Answering the questions asked on the site.
I have a single rather large table with 18 columns.
Data in a table are continuous time stamped records.
On one hand, the application is appending new records to this table; on the other hand, users can do various queries.
My question is: whether I should use composite indexes or few single column indexes, or a mix of the two?
There could be all sorts of combinations in
WHEREclause, I don’t want to limit users in their choices.
Is there any common sense strategy to decide on indexes in my case?
Unfortunately you forgot to mention what RDBMS you are using, so I’ll assume MySQL. The principles are all the same.
Generally speaking, an index on
(column1, column2, column3) can be used for any kind of predicate that can be represented in the following form:
ROW(@value1_start, @value2_start, @value3_start) < ROW(column1, column2, column3) < ROW(@value1_end, @value2_end, @value3_end)
In other words, if all the records are sorted by
column1, column2, column3, the condition should select a contiguous block of such a sorted set of records.
@value's here can match and can be
Let's look to some real world predicates and decide whether they are sargable (i. e. an index search can be applied against them). We assume that all columns are
|Predicate||Lower bound||Upper bound||Sargable|
If you look closer to these predicates you will see that the sargable predicates always return contiguous blocks of records, while non-sargable can skip some records.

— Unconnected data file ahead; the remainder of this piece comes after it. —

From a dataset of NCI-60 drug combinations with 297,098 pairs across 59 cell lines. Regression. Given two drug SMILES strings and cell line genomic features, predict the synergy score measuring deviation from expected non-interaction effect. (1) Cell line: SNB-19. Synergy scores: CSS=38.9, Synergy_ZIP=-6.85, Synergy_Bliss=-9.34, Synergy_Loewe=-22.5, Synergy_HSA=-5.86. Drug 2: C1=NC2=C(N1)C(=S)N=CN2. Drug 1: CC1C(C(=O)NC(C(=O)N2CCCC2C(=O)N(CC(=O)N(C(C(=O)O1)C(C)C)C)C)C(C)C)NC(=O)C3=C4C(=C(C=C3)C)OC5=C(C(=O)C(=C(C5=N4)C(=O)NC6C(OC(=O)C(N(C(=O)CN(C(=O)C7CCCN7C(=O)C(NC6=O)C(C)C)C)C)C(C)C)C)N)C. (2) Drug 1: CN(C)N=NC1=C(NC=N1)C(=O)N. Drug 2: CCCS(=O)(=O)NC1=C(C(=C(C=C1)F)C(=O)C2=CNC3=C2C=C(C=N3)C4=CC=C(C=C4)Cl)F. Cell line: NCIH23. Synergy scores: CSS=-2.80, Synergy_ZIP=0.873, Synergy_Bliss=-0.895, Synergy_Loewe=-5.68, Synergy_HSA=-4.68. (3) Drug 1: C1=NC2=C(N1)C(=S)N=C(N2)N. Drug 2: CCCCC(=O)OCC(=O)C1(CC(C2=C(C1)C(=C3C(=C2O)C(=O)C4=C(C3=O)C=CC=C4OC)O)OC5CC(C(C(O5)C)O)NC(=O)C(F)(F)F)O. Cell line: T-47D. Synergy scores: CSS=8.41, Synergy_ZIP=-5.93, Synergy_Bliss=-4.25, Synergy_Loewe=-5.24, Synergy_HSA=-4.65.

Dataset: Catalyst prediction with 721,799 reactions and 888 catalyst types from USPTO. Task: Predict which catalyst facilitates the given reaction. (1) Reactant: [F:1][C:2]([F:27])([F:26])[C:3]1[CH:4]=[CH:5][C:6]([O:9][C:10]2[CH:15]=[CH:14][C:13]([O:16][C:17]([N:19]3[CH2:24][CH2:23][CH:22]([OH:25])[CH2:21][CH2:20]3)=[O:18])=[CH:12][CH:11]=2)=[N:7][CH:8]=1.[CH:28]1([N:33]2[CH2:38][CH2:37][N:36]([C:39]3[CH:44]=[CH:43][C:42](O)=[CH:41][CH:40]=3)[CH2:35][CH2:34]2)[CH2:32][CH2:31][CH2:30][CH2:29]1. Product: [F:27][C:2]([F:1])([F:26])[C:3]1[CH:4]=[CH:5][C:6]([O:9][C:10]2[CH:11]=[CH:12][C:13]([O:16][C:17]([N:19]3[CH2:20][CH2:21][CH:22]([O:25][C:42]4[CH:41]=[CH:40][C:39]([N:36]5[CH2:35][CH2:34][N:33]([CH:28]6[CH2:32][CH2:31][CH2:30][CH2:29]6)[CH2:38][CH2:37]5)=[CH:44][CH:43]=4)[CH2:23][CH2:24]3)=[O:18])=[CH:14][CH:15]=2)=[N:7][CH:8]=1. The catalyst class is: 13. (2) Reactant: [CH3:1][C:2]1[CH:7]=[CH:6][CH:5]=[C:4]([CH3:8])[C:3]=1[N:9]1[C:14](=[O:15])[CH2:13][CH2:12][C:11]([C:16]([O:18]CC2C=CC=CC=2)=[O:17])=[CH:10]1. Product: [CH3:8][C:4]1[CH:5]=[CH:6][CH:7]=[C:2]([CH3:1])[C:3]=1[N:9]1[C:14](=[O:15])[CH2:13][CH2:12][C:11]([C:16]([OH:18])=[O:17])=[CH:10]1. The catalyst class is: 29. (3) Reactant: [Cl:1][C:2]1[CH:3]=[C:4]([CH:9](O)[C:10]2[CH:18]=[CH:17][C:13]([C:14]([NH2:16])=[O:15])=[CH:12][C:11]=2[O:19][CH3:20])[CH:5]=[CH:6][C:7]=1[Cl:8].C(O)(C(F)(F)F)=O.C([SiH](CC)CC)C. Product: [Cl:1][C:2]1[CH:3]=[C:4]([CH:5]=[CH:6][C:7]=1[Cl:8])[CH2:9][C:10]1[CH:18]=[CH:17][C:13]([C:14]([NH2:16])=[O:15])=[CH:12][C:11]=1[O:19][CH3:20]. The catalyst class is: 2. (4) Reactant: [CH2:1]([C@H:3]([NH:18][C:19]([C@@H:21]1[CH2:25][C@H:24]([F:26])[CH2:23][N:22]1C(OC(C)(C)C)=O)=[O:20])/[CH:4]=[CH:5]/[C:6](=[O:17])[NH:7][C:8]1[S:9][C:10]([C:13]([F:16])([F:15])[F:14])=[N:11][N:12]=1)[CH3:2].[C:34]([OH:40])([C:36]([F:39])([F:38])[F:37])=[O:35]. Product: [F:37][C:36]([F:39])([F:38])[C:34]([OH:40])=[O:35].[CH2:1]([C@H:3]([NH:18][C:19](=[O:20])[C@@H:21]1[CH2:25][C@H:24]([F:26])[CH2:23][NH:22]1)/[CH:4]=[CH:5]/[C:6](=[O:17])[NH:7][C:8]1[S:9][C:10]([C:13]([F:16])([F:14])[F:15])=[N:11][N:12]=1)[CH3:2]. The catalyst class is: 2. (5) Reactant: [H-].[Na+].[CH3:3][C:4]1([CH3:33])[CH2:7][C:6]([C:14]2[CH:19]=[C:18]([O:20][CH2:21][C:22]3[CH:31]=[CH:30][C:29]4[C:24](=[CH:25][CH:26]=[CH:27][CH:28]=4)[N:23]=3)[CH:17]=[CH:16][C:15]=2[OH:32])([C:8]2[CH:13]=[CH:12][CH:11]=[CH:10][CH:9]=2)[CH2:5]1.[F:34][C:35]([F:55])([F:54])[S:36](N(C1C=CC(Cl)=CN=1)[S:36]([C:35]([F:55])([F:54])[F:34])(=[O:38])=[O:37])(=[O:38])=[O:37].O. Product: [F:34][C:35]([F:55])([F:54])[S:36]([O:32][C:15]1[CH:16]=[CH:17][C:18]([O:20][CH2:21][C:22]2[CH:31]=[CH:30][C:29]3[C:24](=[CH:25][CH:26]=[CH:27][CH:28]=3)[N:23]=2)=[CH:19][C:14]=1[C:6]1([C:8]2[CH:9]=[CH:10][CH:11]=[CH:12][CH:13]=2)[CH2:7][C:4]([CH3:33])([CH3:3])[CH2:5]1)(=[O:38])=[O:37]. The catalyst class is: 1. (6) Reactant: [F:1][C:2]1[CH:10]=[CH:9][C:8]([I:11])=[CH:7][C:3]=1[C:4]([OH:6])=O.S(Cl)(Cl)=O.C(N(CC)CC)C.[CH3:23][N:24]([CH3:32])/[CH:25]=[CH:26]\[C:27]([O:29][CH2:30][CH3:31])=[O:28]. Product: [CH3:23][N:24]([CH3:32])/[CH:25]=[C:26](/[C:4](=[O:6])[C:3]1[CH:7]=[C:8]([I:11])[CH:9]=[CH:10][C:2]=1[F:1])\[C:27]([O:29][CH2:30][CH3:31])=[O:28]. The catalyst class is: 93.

column1 = 2 AND column3 = 7, for instance, will return
(2, 3, 7) and
(2, 4, 7) but will skip
(2, 3, 8) which is between them.
A condition is sargable if and only if it can be represented in the following form:
ROW(@value1_start, @value2_start, …, @valueN_start) < ROW(column1, column2, …, columnN) < ROW(@value1_end, @value2_end, …, @valueN_end)
Now, returning to your table.
If you have 18 columns and want any possible combination of equality conditions in the
WHERE clause to be sargable, you will have to create so many indexes than for any possible combination of your columns there will be an index which will have these columns leading.
Russian mathematician Egor Timoshenko recently proved the theorem that the minimal number of indexes satisifying this condition is equal to
C(n/2, n) (see the complete proof in original Russian publication, or in English translation)
For 18 columns, therefore, you will need 48620 indexes to cover all possible combinations.
Bet you didn't expect this answer. Sure, there is some place for optimization.
The point of indexes is limiting the range of examined records so that
WHERE condition needs to be cheked on less records.
If the whole set of conditions is sargable in the
WHERE clause, no additional checking needs to be performed.
If only a part of the condition is sargable, it's also not a big problem: the optimizer will use the index for coarse filtering and then will just examine all records inside the index range to perform exact checking.
This means that if you have some columns with high selectivity, there is no need to include other columns into the indexes covering them.